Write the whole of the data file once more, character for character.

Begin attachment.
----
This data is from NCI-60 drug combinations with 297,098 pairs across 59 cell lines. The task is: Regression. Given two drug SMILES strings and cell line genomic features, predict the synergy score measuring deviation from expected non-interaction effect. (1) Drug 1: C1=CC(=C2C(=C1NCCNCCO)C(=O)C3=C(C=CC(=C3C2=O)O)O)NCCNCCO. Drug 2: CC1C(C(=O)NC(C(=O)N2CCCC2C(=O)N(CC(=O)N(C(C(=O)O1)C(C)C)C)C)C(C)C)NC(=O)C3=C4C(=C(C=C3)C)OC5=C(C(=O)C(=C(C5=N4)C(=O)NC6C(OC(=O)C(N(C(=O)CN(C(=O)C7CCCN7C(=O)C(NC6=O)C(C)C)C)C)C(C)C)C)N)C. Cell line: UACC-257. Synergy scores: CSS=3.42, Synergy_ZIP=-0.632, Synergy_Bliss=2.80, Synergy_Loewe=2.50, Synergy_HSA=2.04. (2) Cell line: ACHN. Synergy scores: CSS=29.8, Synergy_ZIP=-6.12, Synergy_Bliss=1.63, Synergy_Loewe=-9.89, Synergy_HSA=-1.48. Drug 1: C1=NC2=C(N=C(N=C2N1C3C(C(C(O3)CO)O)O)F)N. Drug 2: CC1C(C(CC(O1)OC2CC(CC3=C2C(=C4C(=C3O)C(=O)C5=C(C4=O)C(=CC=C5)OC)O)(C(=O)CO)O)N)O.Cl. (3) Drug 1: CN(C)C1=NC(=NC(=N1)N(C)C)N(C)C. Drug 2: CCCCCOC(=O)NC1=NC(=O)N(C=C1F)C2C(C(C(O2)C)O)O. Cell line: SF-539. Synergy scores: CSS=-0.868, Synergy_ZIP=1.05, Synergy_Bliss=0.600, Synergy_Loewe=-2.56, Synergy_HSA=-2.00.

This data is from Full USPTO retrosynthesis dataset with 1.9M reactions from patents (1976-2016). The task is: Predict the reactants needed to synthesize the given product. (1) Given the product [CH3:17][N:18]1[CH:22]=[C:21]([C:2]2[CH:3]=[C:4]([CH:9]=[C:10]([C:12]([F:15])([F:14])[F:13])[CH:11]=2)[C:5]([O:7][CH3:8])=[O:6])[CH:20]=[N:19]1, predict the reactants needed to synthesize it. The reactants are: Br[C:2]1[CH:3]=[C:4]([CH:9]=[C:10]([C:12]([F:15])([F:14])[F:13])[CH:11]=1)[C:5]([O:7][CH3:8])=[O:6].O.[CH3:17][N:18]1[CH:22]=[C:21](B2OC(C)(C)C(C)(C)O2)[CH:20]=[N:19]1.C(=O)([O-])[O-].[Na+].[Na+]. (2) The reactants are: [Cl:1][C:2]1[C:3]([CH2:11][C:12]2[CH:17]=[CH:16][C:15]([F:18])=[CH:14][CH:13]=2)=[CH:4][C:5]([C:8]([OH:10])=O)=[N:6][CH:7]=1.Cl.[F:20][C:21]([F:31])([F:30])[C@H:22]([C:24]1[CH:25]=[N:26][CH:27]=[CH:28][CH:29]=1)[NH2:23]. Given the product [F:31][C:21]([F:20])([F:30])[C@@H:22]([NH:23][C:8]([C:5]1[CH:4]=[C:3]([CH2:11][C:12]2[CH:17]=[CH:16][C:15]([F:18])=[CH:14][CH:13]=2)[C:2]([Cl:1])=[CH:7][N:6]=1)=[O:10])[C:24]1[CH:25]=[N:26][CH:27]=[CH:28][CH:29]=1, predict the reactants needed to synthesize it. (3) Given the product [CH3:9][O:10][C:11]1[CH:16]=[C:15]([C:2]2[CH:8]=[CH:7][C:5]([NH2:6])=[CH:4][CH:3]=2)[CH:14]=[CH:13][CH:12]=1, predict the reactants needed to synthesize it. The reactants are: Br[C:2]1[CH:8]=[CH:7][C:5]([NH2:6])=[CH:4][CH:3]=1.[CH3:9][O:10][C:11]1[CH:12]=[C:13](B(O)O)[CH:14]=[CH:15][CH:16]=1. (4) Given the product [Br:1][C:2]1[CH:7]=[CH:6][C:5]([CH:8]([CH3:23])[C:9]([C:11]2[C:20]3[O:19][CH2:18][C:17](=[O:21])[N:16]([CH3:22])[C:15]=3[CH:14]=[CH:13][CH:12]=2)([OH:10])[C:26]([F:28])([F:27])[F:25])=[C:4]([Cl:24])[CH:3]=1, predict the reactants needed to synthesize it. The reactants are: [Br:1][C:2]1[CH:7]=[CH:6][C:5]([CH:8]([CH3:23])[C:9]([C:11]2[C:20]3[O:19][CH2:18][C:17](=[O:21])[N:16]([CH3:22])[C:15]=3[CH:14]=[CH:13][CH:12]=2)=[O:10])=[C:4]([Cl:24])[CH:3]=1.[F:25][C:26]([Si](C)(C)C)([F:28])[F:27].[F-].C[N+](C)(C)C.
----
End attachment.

This data is from NCI-60 drug combinations with 297,098 pairs across 59 cell lines. The task is: Regression. Given two drug SMILES strings and cell line genomic features, predict the synergy score measuring deviation from expected non-interaction effect. (1) Drug 1: C1=CC(=C2C(=C1NCCNCCO)C(=O)C3=C(C=CC(=C3C2=O)O)O)NCCNCCO. Drug 2: CC1C(C(=O)NC(C(=O)N2CCCC2C(=O)N(CC(=O)N(C(C(=O)O1)C(C)C)C)C)C(C)C)NC(=O)C3=C4C(=C(C=C3)C)OC5=C(C(=O)C(=C(C5=N4)C(=O)NC6C(OC(=O)C(N(C(=O)CN(C(=O)C7CCCN7C(=O)C(NC6=O)C(C)C)C)C)C(C)C)C)N)C. Cell line: UACC-257. Synergy scores: CSS=3.42, Synergy_ZIP=-0.632, Synergy_Bliss=2.80, Synergy_Loewe=2.50, Synergy_HSA=2.04. (2) Cell line: ACHN. Synergy scores: CSS=29.8, Synergy_ZIP=-6.12, Synergy_Bliss=1.63, Synergy_Loewe=-9.89, Synergy_HSA=-1.48. Drug 1: C1=NC2=C(N=C(N=C2N1C3C(C(C(O3)CO)O)O)F)N. Drug 2: CC1C(C(CC(O1)OC2CC(CC3=C2C(=C4C(=C3O)C(=O)C5=C(C4=O)C(=CC=C5)OC)O)(C(=O)CO)O)N)O.Cl. (3) Drug 1: CN(C)C1=NC(=NC(=N1)N(C)C)N(C)C. Drug 2: CCCCCOC(=O)NC1=NC(=O)N(C=C1F)C2C(C(C(O2)C)O)O. Cell line: SF-539. Synergy scores: CSS=-0.868, Synergy_ZIP=1.05, Synergy_Bliss=0.600, Synergy_Loewe=-2.56, Synergy_HSA=-2.00.

This data is from Full USPTO retrosynthesis dataset with 1.9M reactions from patents (1976-2016). The task is: Predict the reactants needed to synthesize the given product. (1) Given the product [CH3:17][N:18]1[CH:22]=[C:21]([C:2]2[CH:3]=[C:4]([CH:9]=[C:10]([C:12]([F:15])([F:14])[F:13])[CH:11]=2)[C:5]([O:7][CH3:8])=[O:6])[CH:20]=[N:19]1, predict the reactants needed to synthesize it. The reactants are: Br[C:2]1[CH:3]=[C:4]([CH:9]=[C:10]([C:12]([F:15])([F:14])[F:13])[CH:11]=1)[C:5]([O:7][CH3:8])=[O:6].O.[CH3:17][N:18]1[CH:22]=[C:21](B2OC(C)(C)C(C)(C)O2)[CH:20]=[N:19]1.C(=O)([O-])[O-].[Na+].[Na+]. (2) The reactants are: [Cl:1][C:2]1[C:3]([CH2:11][C:12]2[CH:17]=[CH:16][C:15]([F:18])=[CH:14][CH:13]=2)=[CH:4][C:5]([C:8]([OH:10])=O)=[N:6][CH:7]=1.Cl.[F:20][C:21]([F:31])([F:30])[C@H:22]([C:24]1[CH:25]=[N:26][CH:27]=[CH:28][CH:29]=1)[NH2:23]. Given the product [F:31][C:21]([F:20])([F:30])[C@@H:22]([NH:23][C:8]([C:5]1[CH:4]=[C:3]([CH2:11][C:12]2[CH:17]=[CH:16][C:15]([F:18])=[CH:14][CH:13]=2)[C:2]([Cl:1])=[CH:7][N:6]=1)=[O:10])[C:24]1[CH:25]=[N:26][CH:27]=[CH:28][CH:29]=1, predict the reactants needed to synthesize it. (3) Given the product [CH3:9][O:10][C:11]1[CH:16]=[C:15]([C:2]2[CH:8]=[CH:7][C:5]([NH2:6])=[CH:4][CH:3]=2)[CH:14]=[CH:13][CH:12]=1, predict the reactants needed to synthesize it. The reactants are: Br[C:2]1[CH:8]=[CH:7][C:5]([NH2:6])=[CH:4][CH:3]=1.[CH3:9][O:10][C:11]1[CH:12]=[C:13](B(O)O)[CH:14]=[CH:15][CH:16]=1. (4) Given the product [Br:1][C:2]1[CH:7]=[CH:6][C:5]([CH:8]([CH3:23])[C:9]([C:11]2[C:20]3[O:19][CH2:18][C:17](=[O:21])[N:16]([CH3:22])[C:15]=3[CH:14]=[CH:13][CH:12]=2)([OH:10])[C:26]([F:28])([F:27])[F:25])=[C:4]([Cl:24])[CH:3]=1, predict the reactants needed to synthesize it. The reactants are: [Br:1][C:2]1[CH:7]=[CH:6][C:5]([CH:8]([CH3:23])[C:9]([C:11]2[C:20]3[O:19][CH2:18][C:17](=[O:21])[N:16]([CH3:22])[C:15]=3[CH:14]=[CH:13][CH:12]=2)=[O:10])=[C:4]([Cl:24])[CH:3]=1.[F:25][C:26]([Si](C)(C)C)([F:28])[F:27].[F-].C[N+](C)(C)C.